U-boat is the anglicised version of the German word U-Boot [ˈuːboːt] , a shortening of Unterseeboot, literally “undersea boat”. While the German term refers to any submarine, the English one (in common with several other languages) refers specifically to military submarines operated by Germany, particularly in the Firstand Second World Wars. Although at times they were efficient fleet weapons against enemy naval warships, they were most effectively used in an economic warfare role (commerce raiding), enforcing a naval blockadeagainst enemy shipping. The primary targets of the U-boat campaigns in both wars were the merchant convoys bringing supplies from Canada, the British Empire, and the United States to the islands of the United Kingdom and (during the Second World War) to the Soviet Union and the Allied territories in the Mediterranean.

 

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The Louisiana Offshore Oil Port (LOOP)

TANKER OFFLOADING

LOOP safely and efficiently offloads tankers of crude oil that are imported into the U.S. from the Arabian Gulf, Russia, West Africa, the North Sea, Mexico and South America. Many tankers that discharge their cargoes at LOOP are supertankers and are designated as either “very large crude carriers” (VLCCs) or “ultra large crude carriers” (ULCCs). These massive ships can be longer than the Empire State Building is tall.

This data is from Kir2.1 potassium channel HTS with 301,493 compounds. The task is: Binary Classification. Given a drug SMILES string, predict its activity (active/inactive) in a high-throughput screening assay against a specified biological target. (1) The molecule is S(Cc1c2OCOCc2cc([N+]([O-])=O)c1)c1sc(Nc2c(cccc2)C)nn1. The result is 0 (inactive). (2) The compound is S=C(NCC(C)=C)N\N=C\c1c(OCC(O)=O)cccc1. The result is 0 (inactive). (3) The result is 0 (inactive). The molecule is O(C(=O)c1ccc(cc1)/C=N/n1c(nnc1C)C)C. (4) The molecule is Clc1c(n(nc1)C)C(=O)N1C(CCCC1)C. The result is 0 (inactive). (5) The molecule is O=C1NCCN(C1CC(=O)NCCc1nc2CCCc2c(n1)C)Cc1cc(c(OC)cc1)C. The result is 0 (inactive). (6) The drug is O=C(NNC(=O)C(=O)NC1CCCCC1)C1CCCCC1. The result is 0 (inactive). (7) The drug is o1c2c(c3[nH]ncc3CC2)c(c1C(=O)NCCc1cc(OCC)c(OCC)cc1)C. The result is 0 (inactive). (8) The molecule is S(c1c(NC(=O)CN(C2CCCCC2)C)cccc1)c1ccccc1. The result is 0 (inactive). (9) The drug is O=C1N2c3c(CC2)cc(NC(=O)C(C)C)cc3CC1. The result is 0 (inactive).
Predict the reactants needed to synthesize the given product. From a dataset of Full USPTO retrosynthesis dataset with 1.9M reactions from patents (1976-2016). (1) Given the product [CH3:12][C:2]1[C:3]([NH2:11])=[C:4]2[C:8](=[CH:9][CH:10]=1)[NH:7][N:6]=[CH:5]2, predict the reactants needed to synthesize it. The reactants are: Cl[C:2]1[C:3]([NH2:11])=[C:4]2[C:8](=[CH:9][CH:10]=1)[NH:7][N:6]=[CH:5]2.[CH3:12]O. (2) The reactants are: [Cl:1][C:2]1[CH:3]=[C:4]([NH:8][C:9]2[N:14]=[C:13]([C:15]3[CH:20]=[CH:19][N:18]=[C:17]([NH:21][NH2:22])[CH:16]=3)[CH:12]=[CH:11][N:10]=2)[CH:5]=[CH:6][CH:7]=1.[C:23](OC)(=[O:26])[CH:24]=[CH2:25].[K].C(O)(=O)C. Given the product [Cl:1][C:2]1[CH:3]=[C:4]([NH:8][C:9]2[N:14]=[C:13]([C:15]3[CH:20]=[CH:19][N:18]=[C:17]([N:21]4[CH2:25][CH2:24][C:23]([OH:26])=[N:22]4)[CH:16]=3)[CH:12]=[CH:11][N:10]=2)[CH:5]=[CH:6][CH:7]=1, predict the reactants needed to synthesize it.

In response to change US supply patterns, LOOP has made modifications to it’s mooring configuration to receive Jones Act compliant Medium Range (MR) tankers to receive cargoes from US ports. It also allows for FPSO shuttle tankers to deliver their cargo to LOOP.

marine hose The Louisiana Offshore Oil Port (LOOP) Romano Pisciotti
marine hose